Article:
You who walk in the privilege of power, whatever the power is, don't get to determine how the oppressed rage.  
- Tweet from Emma Jordan-Simpson
In an incredibly insightful article, Carol Anderson, Associate Professor of African American studies at Emory University, digs below the surface of what is typically described as black rage against police or American's justice system and uncovers the more devious and systemic presence of white rage against racial progress in America.

Check out this powerful, mind-opening piece by clicking here.

Working within the system to effect change is only one tool, and often without the pressure of active protest, an ineffective one.

My your anger become motivation, and may your motivation be baptized in genuine love for people who are vulnerable.  Amen.  - Tweet from Rev. Otis Moss III
When your grandchildren ask, "Where were you when justice became a reality instead of an ideal?" what will you have to say?

A call has gone out for no shopping on Black Friday, as a show of unity and impact for we who are seeking justice. Please join us as we enjoy family and friends. #BLACKOUTBLACKFRIDAY

The video below is from the group Blackout for Human Rights, one of the groups encouraging the Black Friday Boycott:

This has got to stop!

God bless.

A luta continua,

Daryle Brown
Trinity Justice Watch Team
The Next Movement

Wednesday, November 5, 2014

Now What?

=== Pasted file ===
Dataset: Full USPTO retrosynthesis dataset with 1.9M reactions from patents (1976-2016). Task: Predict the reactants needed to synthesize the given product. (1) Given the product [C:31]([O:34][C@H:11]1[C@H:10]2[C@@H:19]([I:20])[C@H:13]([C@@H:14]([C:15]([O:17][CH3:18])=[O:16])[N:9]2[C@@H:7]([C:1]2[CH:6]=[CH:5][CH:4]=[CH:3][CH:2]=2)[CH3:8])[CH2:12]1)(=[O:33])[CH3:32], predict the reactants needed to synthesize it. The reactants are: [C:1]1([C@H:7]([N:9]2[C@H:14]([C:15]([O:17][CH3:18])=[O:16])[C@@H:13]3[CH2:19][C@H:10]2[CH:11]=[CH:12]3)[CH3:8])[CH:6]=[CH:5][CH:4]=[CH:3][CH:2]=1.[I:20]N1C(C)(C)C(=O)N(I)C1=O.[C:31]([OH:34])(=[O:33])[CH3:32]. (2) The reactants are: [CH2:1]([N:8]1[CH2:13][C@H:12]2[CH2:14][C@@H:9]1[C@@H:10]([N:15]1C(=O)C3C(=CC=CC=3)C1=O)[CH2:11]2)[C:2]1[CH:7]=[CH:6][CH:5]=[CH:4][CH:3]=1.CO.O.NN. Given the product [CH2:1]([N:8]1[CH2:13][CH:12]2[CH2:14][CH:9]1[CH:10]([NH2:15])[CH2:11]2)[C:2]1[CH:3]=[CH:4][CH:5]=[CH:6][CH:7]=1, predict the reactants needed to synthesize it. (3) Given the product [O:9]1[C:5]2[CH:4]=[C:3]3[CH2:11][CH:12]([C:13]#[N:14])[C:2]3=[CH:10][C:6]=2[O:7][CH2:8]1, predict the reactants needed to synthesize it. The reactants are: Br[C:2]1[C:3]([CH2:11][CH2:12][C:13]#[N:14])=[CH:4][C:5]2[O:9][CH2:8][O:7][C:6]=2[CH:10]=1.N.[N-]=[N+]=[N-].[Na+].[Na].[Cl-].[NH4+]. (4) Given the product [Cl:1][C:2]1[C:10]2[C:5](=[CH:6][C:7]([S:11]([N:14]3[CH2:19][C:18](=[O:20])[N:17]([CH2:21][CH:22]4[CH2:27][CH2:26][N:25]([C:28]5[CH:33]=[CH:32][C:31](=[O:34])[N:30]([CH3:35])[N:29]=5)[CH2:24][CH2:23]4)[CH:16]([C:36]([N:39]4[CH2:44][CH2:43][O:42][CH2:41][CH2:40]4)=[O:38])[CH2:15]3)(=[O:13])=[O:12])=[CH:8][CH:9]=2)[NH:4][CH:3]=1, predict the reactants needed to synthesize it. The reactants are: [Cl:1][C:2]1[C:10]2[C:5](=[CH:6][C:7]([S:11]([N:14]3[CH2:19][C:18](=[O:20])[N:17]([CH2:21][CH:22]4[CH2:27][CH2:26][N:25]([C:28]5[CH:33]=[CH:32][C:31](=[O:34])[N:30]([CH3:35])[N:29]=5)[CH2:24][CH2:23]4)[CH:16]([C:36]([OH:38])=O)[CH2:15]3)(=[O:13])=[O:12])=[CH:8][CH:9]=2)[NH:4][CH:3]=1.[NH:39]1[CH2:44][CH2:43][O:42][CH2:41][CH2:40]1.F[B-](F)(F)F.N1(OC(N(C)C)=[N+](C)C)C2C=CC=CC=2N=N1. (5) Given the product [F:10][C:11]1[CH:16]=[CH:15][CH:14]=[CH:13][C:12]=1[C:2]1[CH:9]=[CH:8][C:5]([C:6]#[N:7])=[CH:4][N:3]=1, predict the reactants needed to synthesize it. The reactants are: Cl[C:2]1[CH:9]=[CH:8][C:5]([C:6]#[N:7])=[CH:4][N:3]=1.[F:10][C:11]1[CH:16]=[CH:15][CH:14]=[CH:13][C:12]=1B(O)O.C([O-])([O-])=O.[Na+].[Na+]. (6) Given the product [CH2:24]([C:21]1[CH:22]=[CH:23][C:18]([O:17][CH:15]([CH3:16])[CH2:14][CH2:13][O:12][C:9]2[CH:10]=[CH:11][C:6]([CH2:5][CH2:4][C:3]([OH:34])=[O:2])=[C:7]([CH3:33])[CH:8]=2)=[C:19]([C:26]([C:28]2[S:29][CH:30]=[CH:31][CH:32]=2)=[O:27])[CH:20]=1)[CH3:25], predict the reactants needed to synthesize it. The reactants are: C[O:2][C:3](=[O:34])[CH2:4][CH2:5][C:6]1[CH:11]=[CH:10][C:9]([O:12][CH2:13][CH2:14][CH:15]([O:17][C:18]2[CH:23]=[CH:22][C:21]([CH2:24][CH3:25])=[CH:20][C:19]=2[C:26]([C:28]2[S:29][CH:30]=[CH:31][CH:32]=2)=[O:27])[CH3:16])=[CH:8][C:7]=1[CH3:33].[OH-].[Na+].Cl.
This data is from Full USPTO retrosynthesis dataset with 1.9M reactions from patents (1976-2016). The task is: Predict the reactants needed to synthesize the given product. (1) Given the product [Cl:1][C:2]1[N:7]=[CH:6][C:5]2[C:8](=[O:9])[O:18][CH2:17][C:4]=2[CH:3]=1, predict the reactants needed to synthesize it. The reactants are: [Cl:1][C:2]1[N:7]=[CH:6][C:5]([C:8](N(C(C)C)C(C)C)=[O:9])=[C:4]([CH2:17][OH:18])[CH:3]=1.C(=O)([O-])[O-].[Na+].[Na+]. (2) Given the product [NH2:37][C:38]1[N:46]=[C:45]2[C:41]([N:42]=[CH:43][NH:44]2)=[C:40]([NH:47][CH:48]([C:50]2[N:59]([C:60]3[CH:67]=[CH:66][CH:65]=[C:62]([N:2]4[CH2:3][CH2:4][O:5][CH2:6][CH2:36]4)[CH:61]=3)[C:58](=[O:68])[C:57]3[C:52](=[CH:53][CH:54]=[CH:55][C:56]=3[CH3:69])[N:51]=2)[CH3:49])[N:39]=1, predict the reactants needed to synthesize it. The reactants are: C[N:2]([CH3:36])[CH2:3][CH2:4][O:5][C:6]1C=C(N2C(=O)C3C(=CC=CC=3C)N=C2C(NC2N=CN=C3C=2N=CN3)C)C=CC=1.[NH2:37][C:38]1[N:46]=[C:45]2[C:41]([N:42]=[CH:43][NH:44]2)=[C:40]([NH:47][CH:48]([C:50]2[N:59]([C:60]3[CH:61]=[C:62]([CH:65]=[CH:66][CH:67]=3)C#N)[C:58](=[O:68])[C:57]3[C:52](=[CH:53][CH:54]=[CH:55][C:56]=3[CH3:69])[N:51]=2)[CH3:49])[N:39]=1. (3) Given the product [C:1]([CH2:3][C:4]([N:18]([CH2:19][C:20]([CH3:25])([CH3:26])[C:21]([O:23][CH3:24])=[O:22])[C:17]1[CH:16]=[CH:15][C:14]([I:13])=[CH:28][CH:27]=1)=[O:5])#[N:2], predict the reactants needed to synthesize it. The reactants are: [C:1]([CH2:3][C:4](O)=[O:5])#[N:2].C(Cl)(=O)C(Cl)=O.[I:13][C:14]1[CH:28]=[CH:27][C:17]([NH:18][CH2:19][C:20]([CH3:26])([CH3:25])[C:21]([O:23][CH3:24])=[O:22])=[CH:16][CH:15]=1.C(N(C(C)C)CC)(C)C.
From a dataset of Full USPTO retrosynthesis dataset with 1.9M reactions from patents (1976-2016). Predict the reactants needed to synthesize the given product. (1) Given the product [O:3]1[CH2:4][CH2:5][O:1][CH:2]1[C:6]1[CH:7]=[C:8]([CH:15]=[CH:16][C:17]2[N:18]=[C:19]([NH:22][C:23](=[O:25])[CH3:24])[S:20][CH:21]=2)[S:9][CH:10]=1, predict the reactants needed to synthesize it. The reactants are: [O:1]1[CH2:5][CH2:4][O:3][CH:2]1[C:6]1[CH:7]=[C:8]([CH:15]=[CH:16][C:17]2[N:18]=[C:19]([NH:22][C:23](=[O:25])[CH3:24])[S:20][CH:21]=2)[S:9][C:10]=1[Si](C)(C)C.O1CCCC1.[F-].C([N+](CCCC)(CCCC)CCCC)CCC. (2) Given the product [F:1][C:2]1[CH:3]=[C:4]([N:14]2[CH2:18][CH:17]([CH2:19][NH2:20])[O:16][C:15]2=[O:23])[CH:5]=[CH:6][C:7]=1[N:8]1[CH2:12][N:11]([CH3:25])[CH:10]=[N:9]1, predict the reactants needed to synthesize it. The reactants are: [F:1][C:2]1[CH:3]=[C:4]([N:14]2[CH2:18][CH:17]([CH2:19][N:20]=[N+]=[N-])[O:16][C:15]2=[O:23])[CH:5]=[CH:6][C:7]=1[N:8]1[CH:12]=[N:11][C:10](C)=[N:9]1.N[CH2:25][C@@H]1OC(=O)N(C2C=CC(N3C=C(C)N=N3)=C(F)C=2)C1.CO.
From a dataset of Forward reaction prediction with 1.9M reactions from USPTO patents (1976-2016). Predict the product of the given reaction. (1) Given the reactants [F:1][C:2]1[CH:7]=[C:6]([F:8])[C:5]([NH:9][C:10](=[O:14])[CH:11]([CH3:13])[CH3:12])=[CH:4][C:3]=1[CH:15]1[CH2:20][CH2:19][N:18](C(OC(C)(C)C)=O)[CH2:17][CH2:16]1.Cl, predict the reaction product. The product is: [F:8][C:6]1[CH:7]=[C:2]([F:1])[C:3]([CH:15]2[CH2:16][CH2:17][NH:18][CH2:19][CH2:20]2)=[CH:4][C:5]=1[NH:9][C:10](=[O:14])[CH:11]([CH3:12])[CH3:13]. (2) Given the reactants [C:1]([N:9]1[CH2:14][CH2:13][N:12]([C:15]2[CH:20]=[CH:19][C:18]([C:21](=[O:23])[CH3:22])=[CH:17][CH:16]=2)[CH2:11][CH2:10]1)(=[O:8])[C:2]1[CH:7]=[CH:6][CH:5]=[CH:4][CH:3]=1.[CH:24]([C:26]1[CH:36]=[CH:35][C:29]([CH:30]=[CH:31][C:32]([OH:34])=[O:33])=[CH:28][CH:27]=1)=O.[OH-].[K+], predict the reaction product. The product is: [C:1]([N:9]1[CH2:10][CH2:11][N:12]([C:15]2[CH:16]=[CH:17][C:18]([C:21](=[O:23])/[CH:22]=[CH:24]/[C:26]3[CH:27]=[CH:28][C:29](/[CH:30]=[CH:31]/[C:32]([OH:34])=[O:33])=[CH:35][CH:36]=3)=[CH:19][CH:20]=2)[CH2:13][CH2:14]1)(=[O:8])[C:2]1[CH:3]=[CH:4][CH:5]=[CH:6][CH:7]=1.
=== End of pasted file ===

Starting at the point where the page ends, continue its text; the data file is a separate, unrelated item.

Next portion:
So, Election Day has come and gone. The political landscape in Illinois and in most of the country has changed. We heard how the President has turned a deaf ear on the American people, and this is why many Democrats were defeated. In fact, some Democrats did not want their respective campaigns associated with President Obama, due to his disapproval rating. Some folks (who will remain nameless) took to the airwaves and some pulpits claiming how a party change (not Jesus) is the only hope for Black folks, as Republicans replaced Democrats in both federal and state offices. (I hope they get to the bank before the checks bounce.) I think we still need to ask the question, “Where does that leave ‘us’?” When it is all said and done, what will change for the “least of these”?

On the eve of the midterm elections in 2010, Senator Mitch McConnell (R-Kentucky) made the infamous remark during an interview with the National Journal, The single most important thing we want to achieve is for President Obama to be a one-term president.”  Now that Congress is controlled by the GOP, it will be said this election was a mandate on the economy, Affordable Health Care Act, immigration reform, “big government”, Ebola, etc., and that the Obama administration showed incompetence in dealing with “bread and butter” issues. Now that Sen. McConnell will become the Senate Majority Leader, I can safely assume his priorities have shifted (obviously) from President Obama being a one-term president, to being the leader of an obstructionist movement to make the President a “lame duck” before the 2016 elections. Guaranteed, the rich are salivating. Meanwhile, the Democrats believe they have lost touch with their base…the middle class. What about us….the faithful… going to the polls that vote “blue” regardless of whether it is in our best interests or not? Neither party talked about helping the working class and the working poor during the campaign. Remember, welfare reform, which sent millions below the poverty line, was under the Clinton administration, and he was not a Republican.